Power generation company ContourGlobal has announced it has abandoned its plans to construct a 500-megawatt coal-fired power plant in Kosovo, enabling an opportunity to transition to renewables.
The planned coal plant is the third such project in the region to be cancelled in the last six months, following a recent report by Carbon Tracker finding that building new solar and wind farms in Europe is cheaper than building new coal plants or operating existing ones. The announcement also reaffirms the decision of the World Bank to pull out of the ‘Kosova e Re’ project in October 2018. ContourGlobal accompanied the announcement with a statement saying it will not develop or acquire any coal power plants in the future.
Despite its renewable energy potential, Kosovo is almost entirely dependent on coal for electricity, and like other coal-dependent countries in the region, it relies upon direct and indirect subsidies to keep its coal sector afloat.
“This is great news for clean air and a sustainable future for Kosovo” said Viktor Berishaj, Energy Policy Coordinator for Southeast Europe at Climate Action Network (CAN) Europe. “We know that wind and solar are edging out coal across Europe, and much of the world. Planned coal plants either get cancelled or they get stranded. Where previous governments wasted time and effort in futile attempts to keep coal alive at the expense of the taxpayers, their health and the climate, there now can and must emerge an inclusive and strategic process of building a Paris Agreement-compatible, climate-neutral, economically viable and renewable future beyond coal. This is great news for Western Balkans too, because it helps all countries in the region to abandon coal, free up resources and focus on accelerated deployment of the region’s enormous renewable energy potential in place of what is now Europe’s most polluting coal fleet.”
Kathrin Gutmann, campaign director at Europe Beyond Coal, added that Montenegro and North Macedonia have both recently abandoned similar coal projects and that it is now Kosovo’s turn.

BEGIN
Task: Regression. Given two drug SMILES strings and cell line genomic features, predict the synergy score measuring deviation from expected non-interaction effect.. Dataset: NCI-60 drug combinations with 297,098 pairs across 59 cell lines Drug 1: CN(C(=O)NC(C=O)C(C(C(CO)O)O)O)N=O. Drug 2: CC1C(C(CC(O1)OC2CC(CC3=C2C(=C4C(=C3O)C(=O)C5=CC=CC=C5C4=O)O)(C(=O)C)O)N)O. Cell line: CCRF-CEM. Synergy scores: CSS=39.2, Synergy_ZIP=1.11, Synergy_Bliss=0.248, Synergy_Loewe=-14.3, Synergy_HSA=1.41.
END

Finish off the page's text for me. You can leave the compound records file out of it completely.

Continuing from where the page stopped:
“This news should come as a stark warning to investors, and other countries in the Western Balkan region that have yet to abandon building new coal power plants, such as Serbia and Bosnia Herzegovina. Investing in coal is a gamble that simply won’t pay” Ms Gutmann said. “The future lies in renewables and energy efficiency.”
“Given the ongoing climate emergency, the race is now on for Kosovo and the entire Western Balkans region to move beyond coal by 2030 at the latest, accelerating a just transition to renewables that will take it there, and on to climate neutrality by 2050” Viktor Berishaj added. “This brings to the forefront the need for strong progress of the Energy Community process, working to integrate the energy markets of the EU and those of its neighbours. The EU’s support for it will be crucial. The Commission will have a chance of demonstrating its commitment to this goal later this year when it unveils its Green Agenda for the Western Balkans as promised by the European Green Deal. Our collective house is on fire. Time for jump-starting energy transition in the region is quickly running out. This year - if we snooze, we lose”.